Quintus Colombage, Colombo
Updated: September 01, 2017 10:30 AM GMT
Sister Mary Angela Fernando (right) at a demonstration in Colombo protesting violence against women and children, in this file photo. (ucanews.com photo)
Good Shepherd Sister Mary Angela Fernando in 2006 traveled to Lebanon amid a war conducted mainly between militant Hezbollah paramilitary forces and Israel.
There were more than a thousand deaths and massive dislocations of civilians.
As well as potentially being caught up in the conflict, many Sri Lankan migrant workers faced physical and mental harassment as well as exploitation such as over-work and non-payment of wages.
Rather than waiting for them to come to her, Sister Fernando would venture out alone to witness their problems at first hand.
Many of the Sri Lankans, who worked in Lebanon and other parts of the Middle East as cleaners and maids, lacked legal status.
Some died far from home or suffered serious injuries.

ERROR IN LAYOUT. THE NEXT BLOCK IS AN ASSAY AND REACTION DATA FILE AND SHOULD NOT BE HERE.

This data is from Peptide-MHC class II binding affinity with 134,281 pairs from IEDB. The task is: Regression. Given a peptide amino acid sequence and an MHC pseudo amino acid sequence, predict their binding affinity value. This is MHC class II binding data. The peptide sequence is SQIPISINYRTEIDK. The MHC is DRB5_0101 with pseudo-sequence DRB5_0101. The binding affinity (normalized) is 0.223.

In Lebanon, many used a Catholic Church address to receive letters from home.
The majority were not Catholics, Sister Fernando told ucanews.com.
Upon returning to Sri Lanka, Sister Fernando continued to offer support to women still working in Lebanon as well as those who had also traveled home.
Some of the returnees shared their problems when visiting the "Christ Center," said the 82-year-old Good Shepherd nun.
Women were offered cash assistance to gain a livelihood through self-employment as well as an opportunity to join training and awareness programs.
Such measures gave women courage to tackle the difficulties they faced.
According to statistics of the Sri Lanka Bureau of Foreign Employment, approximately 1.7 million of the country's citizens work abroad. The majority of them are women employed as domestic workers and care givers. According to the country's central bank, their earnings exceeded US$7.5 billion in 2016.
Juliet Scolastica Silva now works with Sister Fernando in a team dealing with returnees at a grassroots level.
Some were pregnant or had mental problems after suffering brutal treatment, but Sister Fernando and her colleagues have cared for them.
Some employers in Lebanon had denied Sri Lankan women proper food or failed to provide adequate clothing in extremely cold weather.
"We still meet three times every year to discuss challenges in their lives and the group is called Lebanon Community," she said.
Rights activist Titus Fernando said Sister Fernando was one of the 1989 pioneering members of Mothers and Daughters of Lanka.
She had also worked with victims of Sri Lanka's long-running civil war that only ended in 2009 with military defeat of Tamil Tiger insurgents.